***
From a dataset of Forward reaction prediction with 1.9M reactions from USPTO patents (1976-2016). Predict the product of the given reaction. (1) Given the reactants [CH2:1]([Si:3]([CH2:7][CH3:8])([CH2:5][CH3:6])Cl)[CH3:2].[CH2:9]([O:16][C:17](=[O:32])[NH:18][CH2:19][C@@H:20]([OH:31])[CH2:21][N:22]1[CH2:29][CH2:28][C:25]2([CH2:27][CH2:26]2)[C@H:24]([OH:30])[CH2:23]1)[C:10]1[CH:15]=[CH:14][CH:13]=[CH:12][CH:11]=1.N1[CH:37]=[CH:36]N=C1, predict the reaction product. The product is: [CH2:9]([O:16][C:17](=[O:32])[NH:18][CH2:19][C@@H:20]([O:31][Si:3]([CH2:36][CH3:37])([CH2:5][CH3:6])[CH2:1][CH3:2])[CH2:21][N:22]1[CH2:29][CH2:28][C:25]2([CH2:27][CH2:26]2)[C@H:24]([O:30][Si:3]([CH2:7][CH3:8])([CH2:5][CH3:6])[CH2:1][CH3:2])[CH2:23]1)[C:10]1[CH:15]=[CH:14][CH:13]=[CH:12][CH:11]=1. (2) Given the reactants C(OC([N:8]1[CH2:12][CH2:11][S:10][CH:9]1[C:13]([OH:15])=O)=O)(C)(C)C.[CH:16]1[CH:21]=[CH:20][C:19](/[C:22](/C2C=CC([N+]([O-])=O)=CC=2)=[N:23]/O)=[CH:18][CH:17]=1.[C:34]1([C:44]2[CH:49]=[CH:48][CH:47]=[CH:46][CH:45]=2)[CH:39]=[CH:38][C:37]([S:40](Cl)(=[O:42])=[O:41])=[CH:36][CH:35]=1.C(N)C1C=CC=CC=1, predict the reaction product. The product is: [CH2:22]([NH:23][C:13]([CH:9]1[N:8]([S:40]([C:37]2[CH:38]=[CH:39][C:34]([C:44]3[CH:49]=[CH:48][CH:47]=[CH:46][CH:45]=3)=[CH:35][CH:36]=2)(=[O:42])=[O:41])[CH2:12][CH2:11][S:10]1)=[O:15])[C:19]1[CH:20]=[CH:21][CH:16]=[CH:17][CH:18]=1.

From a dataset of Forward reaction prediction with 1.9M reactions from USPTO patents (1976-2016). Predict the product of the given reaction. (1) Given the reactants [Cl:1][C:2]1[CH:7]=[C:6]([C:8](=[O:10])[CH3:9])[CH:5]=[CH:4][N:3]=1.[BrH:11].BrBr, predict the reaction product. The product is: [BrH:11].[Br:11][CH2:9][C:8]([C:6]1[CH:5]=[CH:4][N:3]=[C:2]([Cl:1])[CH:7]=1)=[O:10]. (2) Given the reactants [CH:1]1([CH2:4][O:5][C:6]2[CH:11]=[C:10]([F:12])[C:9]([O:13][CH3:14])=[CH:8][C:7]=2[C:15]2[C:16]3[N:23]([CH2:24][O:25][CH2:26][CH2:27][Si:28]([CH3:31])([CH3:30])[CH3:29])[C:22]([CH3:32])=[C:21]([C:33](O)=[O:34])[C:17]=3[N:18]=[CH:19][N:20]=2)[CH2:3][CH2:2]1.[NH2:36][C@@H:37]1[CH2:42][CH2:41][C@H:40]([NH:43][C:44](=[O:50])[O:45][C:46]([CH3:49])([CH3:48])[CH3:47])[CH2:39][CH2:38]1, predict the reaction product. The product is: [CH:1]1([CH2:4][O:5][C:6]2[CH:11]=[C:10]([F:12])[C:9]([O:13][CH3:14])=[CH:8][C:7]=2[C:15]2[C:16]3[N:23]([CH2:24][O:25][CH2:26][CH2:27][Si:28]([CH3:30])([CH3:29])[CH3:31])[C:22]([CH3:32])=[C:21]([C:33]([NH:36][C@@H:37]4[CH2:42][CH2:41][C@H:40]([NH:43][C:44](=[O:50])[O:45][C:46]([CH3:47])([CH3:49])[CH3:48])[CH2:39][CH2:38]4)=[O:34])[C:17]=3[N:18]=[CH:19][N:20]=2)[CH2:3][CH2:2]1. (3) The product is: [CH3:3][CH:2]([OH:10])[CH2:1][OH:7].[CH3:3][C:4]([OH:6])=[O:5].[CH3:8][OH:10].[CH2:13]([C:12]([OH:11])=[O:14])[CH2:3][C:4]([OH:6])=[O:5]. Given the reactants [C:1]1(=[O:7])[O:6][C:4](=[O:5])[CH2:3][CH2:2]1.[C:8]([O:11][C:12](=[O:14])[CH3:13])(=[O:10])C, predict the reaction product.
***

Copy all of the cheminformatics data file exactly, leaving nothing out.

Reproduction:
From a dataset of Forward reaction prediction with 1.9M reactions from USPTO patents (1976-2016). Predict the product of the given reaction. (1) Given the reactants [CH2:1]([Si:3]([CH2:7][CH3:8])([CH2:5][CH3:6])Cl)[CH3:2].[CH2:9]([O:16][C:17](=[O:32])[NH:18][CH2:19][C@@H:20]([OH:31])[CH2:21][N:22]1[CH2:29][CH2:28][C:25]2([CH2:27][CH2:26]2)[C@H:24]([OH:30])[CH2:23]1)[C:10]1[CH:15]=[CH:14][CH:13]=[CH:12][CH:11]=1.N1[CH:37]=[CH:36]N=C1, predict the reaction product. The product is: [CH2:9]([O:16][C:17](=[O:32])[NH:18][CH2:19][C@@H:20]([O:31][Si:3]([CH2:36][CH3:37])([CH2:5][CH3:6])[CH2:1][CH3:2])[CH2:21][N:22]1[CH2:29][CH2:28][C:25]2([CH2:27][CH2:26]2)[C@H:24]([O:30][Si:3]([CH2:7][CH3:8])([CH2:5][CH3:6])[CH2:1][CH3:2])[CH2:23]1)[C:10]1[CH:15]=[CH:14][CH:13]=[CH:12][CH:11]=1. (2) Given the reactants C(OC([N:8]1[CH2:12][CH2:11][S:10][CH:9]1[C:13]([OH:15])=O)=O)(C)(C)C.[CH:16]1[CH:21]=[CH:20][C:19](/[C:22](/C2C=CC([N+]([O-])=O)=CC=2)=[N:23]/O)=[CH:18][CH:17]=1.[C:34]1([C:44]2[CH:49]=[CH:48][CH:47]=[CH:46][CH:45]=2)[CH:39]=[CH:38][C:37]([S:40](Cl)(=[O:42])=[O:41])=[CH:36][CH:35]=1.C(N)C1C=CC=CC=1, predict the reaction product. The product is: [CH2:22]([NH:23][C:13]([CH:9]1[N:8]([S:40]([C:37]2[CH:38]=[CH:39][C:34]([C:44]3[CH:49]=[CH:48][CH:47]=[CH:46][CH:45]=3)=[CH:35][CH:36]=2)(=[O:42])=[O:41])[CH2:12][CH2:11][S:10]1)=[O:15])[C:19]1[CH:20]=[CH:21][CH:16]=[CH:17][CH:18]=1.

From a dataset of Forward reaction prediction with 1.9M reactions from USPTO patents (1976-2016). Predict the product of the given reaction. (1) Given the reactants [Cl:1][C:2]1[CH:7]=[C:6]([C:8](=[O:10])[CH3:9])[CH:5]=[CH:4][N:3]=1.[BrH:11].BrBr, predict the reaction product. The product is: [BrH:11].[Br:11][CH2:9][C:8]([C:6]1[CH:5]=[CH:4][N:3]=[C:2]([Cl:1])[CH:7]=1)=[O:10]. (2) Given the reactants [CH:1]1([CH2:4][O:5][C:6]2[CH:11]=[C:10]([F:12])[C:9]([O:13][CH3:14])=[CH:8][C:7]=2[C:15]2[C:16]3[N:23]([CH2:24][O:25][CH2:26][CH2:27][Si:28]([CH3:31])([CH3:30])[CH3:29])[C:22]([CH3:32])=[C:21]([C:33](O)=[O:34])[C:17]=3[N:18]=[CH:19][N:20]=2)[CH2:3][CH2:2]1.[NH2:36][C@@H:37]1[CH2:42][CH2:41][C@H:40]([NH:43][C:44](=[O:50])[O:45][C:46]([CH3:49])([CH3:48])[CH3:47])[CH2:39][CH2:38]1, predict the reaction product. The product is: [CH:1]1([CH2:4][O:5][C:6]2[CH:11]=[C:10]([F:12])[C:9]([O:13][CH3:14])=[CH:8][C:7]=2[C:15]2[C:16]3[N:23]([CH2:24][O:25][CH2:26][CH2:27][Si:28]([CH3:30])([CH3:29])[CH3:31])[C:22]([CH3:32])=[C:21]([C:33]([NH:36][C@@H:37]4[CH2:42][CH2:41][C@H:40]([NH:43][C:44](=[O:50])[O:45][C:46]([CH3:47])([CH3:49])[CH3:48])[CH2:39][CH2:38]4)=[O:34])[C:17]=3[N:18]=[CH:19][N:20]=2)[CH2:3][CH2:2]1. (3) The product is: [CH3:3][CH:2]([OH:10])[CH2:1][OH:7].[CH3:3][C:4]([OH:6])=[O:5].[CH3:8][OH:10].[CH2:13]([C:12]([OH:11])=[O:14])[CH2:3][C:4]([OH:6])=[O:5]. Given the reactants [C:1]1(=[O:7])[O:6][C:4](=[O:5])[CH2:3][CH2:2]1.[C:8]([O:11][C:12](=[O:14])[CH3:13])(=[O:10])C, predict the reaction product.